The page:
Reasons to Believe

Eating the Elephant Bite by Bite

New Work Takes Scientists One Step Closer to Creating Life in the Lab

Photo of Fazale 'Fuz' RanaAn elephant float takes two scoops of ice cream. And once the elephant is floating in root beer, the only way to consume the beast is one bite at a time.

This is the same approach that Craig Venter and his collaborators at the J. Craig Venter Institute and Synthetic Genomics are using to create artificial life—one bite at a time, or, more appropriately, one step at a time. Recently, Venter and his team reported another milestone in a series of accomplishments that brings them closer to producing an artificial microbe.

The very real prospect of scientists creating life in the lab prompts all sorts of theological concerns. Many people, both theists and atheists, believe that if scientists can create life in the lab then there is nothing special about any life and its origin. In light of this groundbreaking research, they reason that life could have easily arisen on the early Earth without God's necessary involvement.

Ironically Venter's research actually demonstrates that life's beginnings and transformation could not have happened apart from the work of an intelligent Agent. To understand why, it's necessary to appreciate the strategy Venter's team is using to create artificial life and examine in some detail their most recent work.

Steps to Creating Artificial Life

To create an artificial life-form, Venter and fellow researchers are using an approach called a top-down strategy. It involves starting with a naturally occurring microbe (Mycoplasma genitalium), stripping it down to its bare genetic and biochemical essence, and then modifying it by adding nonnative genes to the minimal genome to generate a nonnatural form of life. A few months ago I detailed their strategy and issued a status report of their progress.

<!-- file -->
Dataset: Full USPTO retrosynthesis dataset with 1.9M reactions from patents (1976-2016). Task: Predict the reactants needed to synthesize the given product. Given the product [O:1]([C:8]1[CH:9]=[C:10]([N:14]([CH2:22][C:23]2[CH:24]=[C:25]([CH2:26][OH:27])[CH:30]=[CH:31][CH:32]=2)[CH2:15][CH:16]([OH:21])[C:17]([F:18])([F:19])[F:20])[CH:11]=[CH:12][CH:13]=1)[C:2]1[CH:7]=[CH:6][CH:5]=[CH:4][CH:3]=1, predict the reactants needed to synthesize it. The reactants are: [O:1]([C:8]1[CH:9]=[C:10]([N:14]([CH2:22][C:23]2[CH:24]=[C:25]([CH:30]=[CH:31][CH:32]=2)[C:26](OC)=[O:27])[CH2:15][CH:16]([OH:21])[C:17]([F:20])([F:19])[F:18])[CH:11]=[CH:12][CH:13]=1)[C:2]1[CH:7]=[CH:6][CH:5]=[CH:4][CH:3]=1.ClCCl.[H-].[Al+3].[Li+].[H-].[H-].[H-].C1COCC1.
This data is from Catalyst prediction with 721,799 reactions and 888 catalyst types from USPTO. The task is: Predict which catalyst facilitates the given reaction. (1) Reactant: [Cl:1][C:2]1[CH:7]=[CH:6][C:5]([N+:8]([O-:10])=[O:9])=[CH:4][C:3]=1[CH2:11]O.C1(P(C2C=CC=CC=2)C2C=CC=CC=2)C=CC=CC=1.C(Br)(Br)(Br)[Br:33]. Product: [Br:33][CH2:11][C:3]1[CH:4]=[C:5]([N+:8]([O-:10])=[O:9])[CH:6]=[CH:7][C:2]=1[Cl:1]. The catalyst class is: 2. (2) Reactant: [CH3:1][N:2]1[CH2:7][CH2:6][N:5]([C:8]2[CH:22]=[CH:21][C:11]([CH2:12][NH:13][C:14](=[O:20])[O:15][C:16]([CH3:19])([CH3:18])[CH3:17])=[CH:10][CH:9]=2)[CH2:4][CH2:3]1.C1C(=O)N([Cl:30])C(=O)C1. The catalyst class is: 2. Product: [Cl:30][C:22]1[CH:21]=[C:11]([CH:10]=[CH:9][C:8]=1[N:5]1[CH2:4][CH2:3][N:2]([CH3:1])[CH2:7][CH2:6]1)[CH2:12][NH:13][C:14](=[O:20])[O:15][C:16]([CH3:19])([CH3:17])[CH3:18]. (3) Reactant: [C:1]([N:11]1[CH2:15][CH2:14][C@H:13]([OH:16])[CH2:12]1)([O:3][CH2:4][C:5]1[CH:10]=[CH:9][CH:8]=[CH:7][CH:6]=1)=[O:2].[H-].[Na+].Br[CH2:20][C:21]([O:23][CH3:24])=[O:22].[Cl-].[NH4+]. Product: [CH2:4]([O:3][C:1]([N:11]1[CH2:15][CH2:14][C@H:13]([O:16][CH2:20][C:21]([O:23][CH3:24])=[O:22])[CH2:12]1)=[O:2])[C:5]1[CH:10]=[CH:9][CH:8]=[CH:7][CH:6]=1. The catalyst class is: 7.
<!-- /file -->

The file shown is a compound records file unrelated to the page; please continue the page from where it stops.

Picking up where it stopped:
Venter's team has already identified what they think is the essential gene set. And as I described in detail, they have developed the methodology to synthesize an entire genome from the four genetic building-block molecules (called nucleotides.) (See here and here for articles discussing this work.)

One of the key hurdles to creating artificial life is the ability to transplant the synthetic genome into a microbe and, thus, transforming it into a nonnatural life-form. In 2007, Venter's group developed a method to do this and demonstrated its feasibility when they transferred the genome of Mycoplasma mycoides into a closely related Mycoplasma capricolum.

As it turns out, however, this methodology is not very robust and didn't work when they tried using a synthetic genome or attempted to use it to transplant an M. genitalium genome into M. pnuemoniae.

New Genome Transplantation Methodology

These difficulties motivated the researchers to attempt to improve the genome transplant methodology. To do this they worked, once again, with M. mycoides and M. capricolum. In short, the team isolated the M. mycoides genome after inserting specialized DNA sequences into it and transferred the genome into yeast. They then engineered the genome in yeast, isolated the engineered genome from yeast, and then altered it with a special enzymatic treatment that increased transplantation efficiency. The genome was then transplanted into M. capricolum, transforming this microbe into M. mycoides.

Though conceptually straightforward, this methodology relies on a clever strategy that borders on genius to make it work. It also required a large team of highly skilled molecular biologists to perform detailed laboratory manipulations. It is safe to say that this tactic is intelligently designed and is dependent on intelligent agents to execute it.

For example, before the M. mycoides genome was isolated and transplanted into yeast, Venter's team introduced a piece of DNA into it. Known as a vector, this DNA piece contained a number of specialized yeast sequences that enabled the yeast cells to recognize and replicate the genome, thus permitting researchers to manipulate the genome inside of yeast. The vector also contained genes that imparted the bacterium with resistance to the antibiotic tetracycline. This defense mechanism helped the scientists to select M. mycoides cells that had successfully incorporated the vector into their genome. They then placed the microbes in growth media that contained the antibiotic. This strategy ensured that only the cells with the vector could grow and that the researchers were working with the desired microbes.